David Nexon had a big problem. An early version of national health care legislation contained a $40 billion tax aimed squarely at members of the medical device trade association he represents.
Nexon, a former adviser to the late Massachusetts Sen. Ted Kennedy, went to work. He marshaled 14 people like himself -- lobbyists who were once congressional aides, many of them from staffs of congressional leaders or committees that had a hand in crafting the health care overhaul.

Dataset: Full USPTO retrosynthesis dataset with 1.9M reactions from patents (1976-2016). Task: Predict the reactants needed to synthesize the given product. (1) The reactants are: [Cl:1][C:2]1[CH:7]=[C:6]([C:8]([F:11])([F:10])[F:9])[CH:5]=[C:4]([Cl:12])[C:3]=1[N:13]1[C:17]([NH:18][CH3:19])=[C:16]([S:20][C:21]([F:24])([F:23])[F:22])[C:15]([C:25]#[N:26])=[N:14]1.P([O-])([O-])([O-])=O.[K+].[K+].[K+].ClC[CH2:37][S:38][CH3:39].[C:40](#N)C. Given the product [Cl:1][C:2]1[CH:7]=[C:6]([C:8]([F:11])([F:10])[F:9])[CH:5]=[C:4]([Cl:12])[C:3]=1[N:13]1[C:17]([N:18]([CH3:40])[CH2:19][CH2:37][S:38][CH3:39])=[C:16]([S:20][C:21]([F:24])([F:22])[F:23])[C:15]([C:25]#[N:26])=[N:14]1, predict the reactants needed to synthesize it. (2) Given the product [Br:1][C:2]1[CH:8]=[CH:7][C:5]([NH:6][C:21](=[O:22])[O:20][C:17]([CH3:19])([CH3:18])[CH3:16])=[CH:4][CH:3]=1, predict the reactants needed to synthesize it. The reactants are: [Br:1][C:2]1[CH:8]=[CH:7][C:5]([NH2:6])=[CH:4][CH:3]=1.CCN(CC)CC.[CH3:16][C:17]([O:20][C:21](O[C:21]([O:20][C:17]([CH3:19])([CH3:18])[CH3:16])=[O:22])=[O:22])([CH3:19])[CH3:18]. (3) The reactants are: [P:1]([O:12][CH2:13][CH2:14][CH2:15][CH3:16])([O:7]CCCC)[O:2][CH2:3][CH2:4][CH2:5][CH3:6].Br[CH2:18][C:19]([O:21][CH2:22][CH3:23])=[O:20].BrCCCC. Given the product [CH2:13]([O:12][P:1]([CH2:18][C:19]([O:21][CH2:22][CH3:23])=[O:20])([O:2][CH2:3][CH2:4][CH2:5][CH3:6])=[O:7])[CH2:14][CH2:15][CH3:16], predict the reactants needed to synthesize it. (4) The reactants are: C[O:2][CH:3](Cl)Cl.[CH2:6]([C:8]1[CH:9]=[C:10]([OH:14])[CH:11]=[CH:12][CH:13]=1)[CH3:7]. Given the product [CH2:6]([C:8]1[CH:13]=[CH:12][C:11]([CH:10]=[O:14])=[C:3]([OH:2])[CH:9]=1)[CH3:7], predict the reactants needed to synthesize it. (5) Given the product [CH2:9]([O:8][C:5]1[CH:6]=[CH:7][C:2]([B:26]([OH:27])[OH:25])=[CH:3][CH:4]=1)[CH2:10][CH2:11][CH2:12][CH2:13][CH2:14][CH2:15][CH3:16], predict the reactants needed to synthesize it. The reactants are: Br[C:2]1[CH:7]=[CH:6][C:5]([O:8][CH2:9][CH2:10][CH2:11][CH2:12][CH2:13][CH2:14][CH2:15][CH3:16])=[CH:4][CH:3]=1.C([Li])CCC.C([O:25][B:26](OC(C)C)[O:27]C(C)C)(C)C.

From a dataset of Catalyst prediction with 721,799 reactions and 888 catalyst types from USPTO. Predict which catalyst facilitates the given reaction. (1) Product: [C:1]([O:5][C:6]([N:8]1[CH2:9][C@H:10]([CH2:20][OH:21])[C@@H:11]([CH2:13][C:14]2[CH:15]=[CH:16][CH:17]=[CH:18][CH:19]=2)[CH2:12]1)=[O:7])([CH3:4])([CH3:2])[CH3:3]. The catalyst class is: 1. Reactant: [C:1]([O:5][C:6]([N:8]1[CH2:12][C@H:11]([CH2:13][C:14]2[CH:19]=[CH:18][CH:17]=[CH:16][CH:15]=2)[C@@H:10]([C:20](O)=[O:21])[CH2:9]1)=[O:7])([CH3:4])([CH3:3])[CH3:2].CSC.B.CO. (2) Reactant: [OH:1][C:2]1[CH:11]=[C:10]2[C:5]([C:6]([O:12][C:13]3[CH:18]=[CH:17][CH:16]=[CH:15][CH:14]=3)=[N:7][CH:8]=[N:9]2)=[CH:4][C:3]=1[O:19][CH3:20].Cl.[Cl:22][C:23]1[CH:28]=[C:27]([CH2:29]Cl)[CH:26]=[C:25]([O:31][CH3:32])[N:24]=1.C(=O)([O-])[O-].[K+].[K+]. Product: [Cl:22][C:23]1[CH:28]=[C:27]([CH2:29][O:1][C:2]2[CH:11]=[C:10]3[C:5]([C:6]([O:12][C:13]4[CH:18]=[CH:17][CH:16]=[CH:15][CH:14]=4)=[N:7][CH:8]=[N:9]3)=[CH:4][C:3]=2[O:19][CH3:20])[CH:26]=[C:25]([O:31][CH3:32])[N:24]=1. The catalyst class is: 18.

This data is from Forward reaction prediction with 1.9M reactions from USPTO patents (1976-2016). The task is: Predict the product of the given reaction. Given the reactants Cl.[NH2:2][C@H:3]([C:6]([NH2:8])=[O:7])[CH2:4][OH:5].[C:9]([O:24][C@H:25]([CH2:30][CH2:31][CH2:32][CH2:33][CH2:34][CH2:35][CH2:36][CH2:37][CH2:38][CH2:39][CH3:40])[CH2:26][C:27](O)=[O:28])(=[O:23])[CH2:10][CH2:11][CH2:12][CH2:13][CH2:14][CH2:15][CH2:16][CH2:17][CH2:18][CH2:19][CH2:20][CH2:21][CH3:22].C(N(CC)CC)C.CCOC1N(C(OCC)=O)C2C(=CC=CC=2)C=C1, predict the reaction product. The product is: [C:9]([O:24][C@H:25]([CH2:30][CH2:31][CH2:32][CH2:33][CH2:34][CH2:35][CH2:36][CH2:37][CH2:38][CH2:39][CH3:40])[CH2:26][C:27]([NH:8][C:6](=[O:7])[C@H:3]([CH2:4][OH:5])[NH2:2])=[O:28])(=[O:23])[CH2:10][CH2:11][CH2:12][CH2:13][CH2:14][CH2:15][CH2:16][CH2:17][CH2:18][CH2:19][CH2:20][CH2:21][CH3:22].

When Senate Democrats unveiled their bill in mid-November, Nexon's handiwork was evident. The tax on device-makers was still large -- $20 billion -- but only half what it might have been without the efforts of Nexon and his fellow lobbyists.